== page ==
The process of digitalizing the extensive research library compiled by Nolumbeka Project Senior Researcher/Anthropologist Howard Clark is underway through the financial support of the Community Foundation of Massachusetts, Credit Data Services Inc. Fund, and the Board Discretionary Grantmaking Fund. Clark has collected and organized well over 50,000 pages of documents, books, and maps in an effort to promote a clearer and undistorted understanding of the history and culture of the Native Americans of New England.
To assist with the digitization of this unique collection, The Nolumbeka Project has hired an Archival Consultant who specializes in archive restoration to serve as adviser for the project. The grant also funded the purchase of an Epson 10,000 XL scanner. Although the collection and equipment are currently housed in a temporary location, we hope to secure a more adequate and permanent space in the future.
At this point we continue to welcome donations and loans of additional books, documents, photos, etchings, maps and artifact collections related to the tribes of the Northeast for digitization. We also seek books and materials on local history and colonial records of Massachusetts, Maine, Vermont, New Hampshire, Connecticut, New York (including New Netherlands documents) and Rhode Island. And, last but not least, at this point we need good solid wood bookcases.
The Importance of the Nolumbeka Project Archive Preservation
by Howard Clark
How can we gain a more enlightened view of history? Sometimes we can rely on the work of those historians who came before us. Sometimes, however, we must challenge the views presented, separating the authors and their particular biases from the facts presented in the original documents. We then have to dig even deeper to try to discover the motives underlying the creation of the original documents themselves.
As we seek to develop a fresh look at the the events that occurred as the European colonists encountered those whose ancestors had lived here for over ten thousand years, it is important, even crucial, to broaden our view to include the original accounts of those who witnessed these events separately. We must include the observations of individuals from neighboring towns and colonies, and the views of those who had a different perspective on the native population at that time.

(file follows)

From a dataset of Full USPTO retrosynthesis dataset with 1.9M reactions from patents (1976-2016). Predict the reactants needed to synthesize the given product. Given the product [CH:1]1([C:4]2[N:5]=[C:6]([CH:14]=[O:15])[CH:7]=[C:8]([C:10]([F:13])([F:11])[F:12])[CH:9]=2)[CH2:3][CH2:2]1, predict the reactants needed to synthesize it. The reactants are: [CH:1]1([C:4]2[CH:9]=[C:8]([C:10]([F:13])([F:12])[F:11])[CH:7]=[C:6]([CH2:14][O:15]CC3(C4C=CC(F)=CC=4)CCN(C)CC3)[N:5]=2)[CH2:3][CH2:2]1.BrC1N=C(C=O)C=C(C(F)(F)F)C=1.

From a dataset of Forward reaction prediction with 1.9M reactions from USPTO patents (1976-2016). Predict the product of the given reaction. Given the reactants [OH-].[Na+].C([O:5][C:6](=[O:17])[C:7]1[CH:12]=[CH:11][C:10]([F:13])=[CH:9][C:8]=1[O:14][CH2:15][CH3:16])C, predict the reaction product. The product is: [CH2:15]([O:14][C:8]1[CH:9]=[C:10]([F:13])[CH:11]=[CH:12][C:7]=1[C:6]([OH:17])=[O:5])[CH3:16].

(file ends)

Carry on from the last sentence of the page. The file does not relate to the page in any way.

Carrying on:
If we open our minds to this broader body of information, we realize there are significant problems with many of the books written on the history of the Northeast. We come to see that the history taught to us in school presented a tragically distorted and incomplete account. We come to see that these narratives were drawn solely from records obtained from individuals, towns, or colonies who sought to justify acquiring land and other abuses toward the tribes as they used practices and "laws" that would have been deemed inappropriate or illegal in their homeland. These abuses were so blatant that England rewrote colonial laws concerning the acquisition of Native lands in 1665 seeking to make it clear that the land had to be bought or given before the it could be legally acquired “though it be improved or not”. Yet, the systematic expulsion of the Native American population continued.
If you follow of the actions of land speculators of that era, their positions, interconnections and lack of transparency toward England through the web of original documents and then include the observations of these same events by residents of Rhode Island and New York, including material by Roger Williams, John Easton, and the Quaker community, it becomes obvious that the Pequot War and King Philips War which decimated the Native American population in our region were neither random events or inevitable cultural conflicts. Although characterized as “Just Wars” against the threat of attack in the narrative we learned in school, it becomes clear that pre-emptive strikes such as the 1675 attack against the Narragansett Tribe were orchestrated by a number of major players in a series of land grabs and power struggles between competing colonies. As we broaden our view, we encounter an intricate web of carefully planned campaigns to satisfy a greed for financial gain and the expansion of colonial power. It is important that this story be told.
The purpose of the Clark-Nolumbeka Archive is to develop and share a clearer and less distorted account, a more enlightened view of the time of contact between the two cultures in that era as we continue to acquire and make more generally available material drawn from original sources. In this effort, we are especially interested in obtaining additional records of the Northeast in the period from 1498-1620, including those related to colonization and the oral traditions of the tribes themselves. We hope you’ll assist us in our efforts.